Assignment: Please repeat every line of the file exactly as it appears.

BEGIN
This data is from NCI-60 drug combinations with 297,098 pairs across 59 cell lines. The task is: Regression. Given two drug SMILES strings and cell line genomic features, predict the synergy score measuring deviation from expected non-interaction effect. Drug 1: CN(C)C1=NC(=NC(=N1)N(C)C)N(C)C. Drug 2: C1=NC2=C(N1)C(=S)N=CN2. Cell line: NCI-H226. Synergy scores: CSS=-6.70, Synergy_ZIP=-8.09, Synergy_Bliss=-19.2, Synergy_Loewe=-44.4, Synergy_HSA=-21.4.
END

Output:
This data is from NCI-60 drug combinations with 297,098 pairs across 59 cell lines. The task is: Regression. Given two drug SMILES strings and cell line genomic features, predict the synergy score measuring deviation from expected non-interaction effect. Drug 1: CN(C)C1=NC(=NC(=N1)N(C)C)N(C)C. Drug 2: C1=NC2=C(N1)C(=S)N=CN2. Cell line: NCI-H226. Synergy scores: CSS=-6.70, Synergy_ZIP=-8.09, Synergy_Bliss=-19.2, Synergy_Loewe=-44.4, Synergy_HSA=-21.4.